After being arrested with staging illegal protests, Martin Luther King wrote the correspondence letter known as the letter from a Birmingham jail. Due to the differences in the manner Martin Luther King called for equality, there rose a misunderstanding with the ruling powers of that time. The clergymen made an effort and formatted a letter for the activities showcasing the in the appropriateness of his methods of calling for the equality. The essay is focused on paraphrasing the message that Dr King wrote in response to his critics. The piece was taking a descriptive approach when rewriting the letter; this will include partial sections of the letter to improve readers understanding. The reason behind the selection of the strategy is to ensure leaders understand the content of the letter.
First, the author confirms to the critics that he declines to respond to critics. However, he has gained effort to respond to the critics shown to his Birmingham efforts (advocating for equality between the blacks and whites). Martin claims that the critics were of good will. Thus, it is essential to retaliate. The response is composed of sound words that would help the critic’s sentiment his concerns. Luther King acknowledges that regardless of being an outsider, it is inappropriate to assume injustices in the neighbourhood. Martin suggests that there is a need for communities to remain united; therefore, injustice in one state would affect the others.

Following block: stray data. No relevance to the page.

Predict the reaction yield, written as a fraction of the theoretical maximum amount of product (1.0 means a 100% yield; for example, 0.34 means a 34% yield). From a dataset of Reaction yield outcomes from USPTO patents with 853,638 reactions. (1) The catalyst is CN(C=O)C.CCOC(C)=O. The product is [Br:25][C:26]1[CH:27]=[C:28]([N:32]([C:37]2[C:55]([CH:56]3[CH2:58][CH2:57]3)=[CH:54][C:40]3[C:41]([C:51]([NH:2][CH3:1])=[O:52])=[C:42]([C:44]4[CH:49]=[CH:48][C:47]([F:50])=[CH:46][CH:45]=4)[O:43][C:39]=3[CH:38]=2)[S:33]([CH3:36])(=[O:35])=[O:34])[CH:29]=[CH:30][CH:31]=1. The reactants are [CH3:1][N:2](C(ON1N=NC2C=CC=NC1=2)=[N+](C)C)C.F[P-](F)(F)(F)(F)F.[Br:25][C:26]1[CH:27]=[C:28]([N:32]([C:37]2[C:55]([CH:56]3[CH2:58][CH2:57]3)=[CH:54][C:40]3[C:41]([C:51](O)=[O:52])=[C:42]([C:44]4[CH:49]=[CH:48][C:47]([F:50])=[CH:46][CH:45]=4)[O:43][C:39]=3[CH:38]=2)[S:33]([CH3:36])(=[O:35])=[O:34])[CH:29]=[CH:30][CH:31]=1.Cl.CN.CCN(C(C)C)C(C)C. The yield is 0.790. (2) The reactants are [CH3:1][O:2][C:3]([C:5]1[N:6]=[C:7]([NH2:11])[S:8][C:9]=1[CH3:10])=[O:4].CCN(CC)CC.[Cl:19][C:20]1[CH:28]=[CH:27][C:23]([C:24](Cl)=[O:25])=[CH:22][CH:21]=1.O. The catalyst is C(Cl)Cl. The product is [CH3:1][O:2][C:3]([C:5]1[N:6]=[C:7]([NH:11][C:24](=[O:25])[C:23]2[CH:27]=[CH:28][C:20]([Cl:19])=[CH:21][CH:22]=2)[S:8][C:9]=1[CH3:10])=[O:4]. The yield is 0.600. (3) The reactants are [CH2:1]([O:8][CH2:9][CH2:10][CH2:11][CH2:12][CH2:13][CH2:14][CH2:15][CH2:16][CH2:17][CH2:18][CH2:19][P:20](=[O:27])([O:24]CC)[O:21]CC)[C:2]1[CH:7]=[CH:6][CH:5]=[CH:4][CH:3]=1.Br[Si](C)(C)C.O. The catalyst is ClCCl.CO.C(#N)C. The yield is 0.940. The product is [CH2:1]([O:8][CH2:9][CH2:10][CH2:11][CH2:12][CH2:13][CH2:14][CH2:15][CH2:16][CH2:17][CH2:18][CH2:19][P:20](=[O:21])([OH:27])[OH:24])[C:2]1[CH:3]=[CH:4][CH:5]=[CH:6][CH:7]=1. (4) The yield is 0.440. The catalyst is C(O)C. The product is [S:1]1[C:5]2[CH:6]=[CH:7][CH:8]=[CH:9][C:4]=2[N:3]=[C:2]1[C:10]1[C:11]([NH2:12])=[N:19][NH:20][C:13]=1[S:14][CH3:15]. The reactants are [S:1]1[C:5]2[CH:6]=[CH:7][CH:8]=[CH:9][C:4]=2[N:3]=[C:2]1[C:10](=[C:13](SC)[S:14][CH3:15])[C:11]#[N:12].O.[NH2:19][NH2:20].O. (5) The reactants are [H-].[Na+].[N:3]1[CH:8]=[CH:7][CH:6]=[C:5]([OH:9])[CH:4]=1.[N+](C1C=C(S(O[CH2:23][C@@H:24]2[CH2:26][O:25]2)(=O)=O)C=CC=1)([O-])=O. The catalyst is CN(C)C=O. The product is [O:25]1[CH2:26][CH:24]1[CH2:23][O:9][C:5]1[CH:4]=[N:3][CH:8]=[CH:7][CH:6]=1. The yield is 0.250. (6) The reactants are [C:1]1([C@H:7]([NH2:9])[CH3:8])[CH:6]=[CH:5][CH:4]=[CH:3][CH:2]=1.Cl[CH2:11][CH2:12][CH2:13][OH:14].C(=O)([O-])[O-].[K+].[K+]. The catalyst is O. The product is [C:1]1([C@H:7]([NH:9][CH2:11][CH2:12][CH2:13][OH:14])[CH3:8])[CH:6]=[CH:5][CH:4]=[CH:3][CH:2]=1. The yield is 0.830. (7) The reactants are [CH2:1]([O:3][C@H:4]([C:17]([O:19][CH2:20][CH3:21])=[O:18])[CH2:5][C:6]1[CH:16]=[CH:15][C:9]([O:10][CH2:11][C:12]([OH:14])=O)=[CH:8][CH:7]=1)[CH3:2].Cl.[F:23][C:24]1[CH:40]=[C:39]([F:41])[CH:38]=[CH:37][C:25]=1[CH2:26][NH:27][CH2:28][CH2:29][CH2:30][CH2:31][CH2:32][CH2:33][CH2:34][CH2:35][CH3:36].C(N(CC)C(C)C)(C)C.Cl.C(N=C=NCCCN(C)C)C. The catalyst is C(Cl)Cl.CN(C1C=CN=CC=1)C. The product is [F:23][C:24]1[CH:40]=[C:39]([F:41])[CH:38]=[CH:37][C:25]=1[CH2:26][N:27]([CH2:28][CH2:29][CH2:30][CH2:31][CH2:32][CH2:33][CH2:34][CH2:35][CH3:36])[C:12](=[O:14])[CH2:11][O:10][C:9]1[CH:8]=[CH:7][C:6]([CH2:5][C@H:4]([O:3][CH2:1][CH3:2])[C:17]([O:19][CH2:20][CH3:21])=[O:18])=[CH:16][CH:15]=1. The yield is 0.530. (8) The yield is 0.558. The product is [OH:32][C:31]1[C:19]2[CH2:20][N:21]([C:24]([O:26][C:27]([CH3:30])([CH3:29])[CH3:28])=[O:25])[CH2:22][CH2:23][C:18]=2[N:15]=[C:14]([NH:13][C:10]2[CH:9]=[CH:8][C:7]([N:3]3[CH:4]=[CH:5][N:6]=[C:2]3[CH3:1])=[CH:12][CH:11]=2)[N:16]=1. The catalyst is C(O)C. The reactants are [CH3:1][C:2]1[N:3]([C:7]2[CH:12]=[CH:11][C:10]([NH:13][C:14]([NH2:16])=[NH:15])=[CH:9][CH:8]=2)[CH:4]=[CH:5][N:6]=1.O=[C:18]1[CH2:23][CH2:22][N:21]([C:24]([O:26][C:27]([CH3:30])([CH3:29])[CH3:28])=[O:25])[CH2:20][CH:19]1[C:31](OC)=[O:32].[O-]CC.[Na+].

The author notes that the process that the protestors passed before making the protesting public. The letter claims the protests realized Birmingham took part in racial segregation. Although the SCLC (Southern Christina Leadership Conference) requested the business owners in Birmingham to remove the racist signs they declined, an action that led to SCLC taking actions. The letter highlights that the protests have postponed the protests while analyzing whether they were ready to suffer the consequences. The members took self-purification and postponed the protests until “Eugene Connor was defeated in mayoral elections.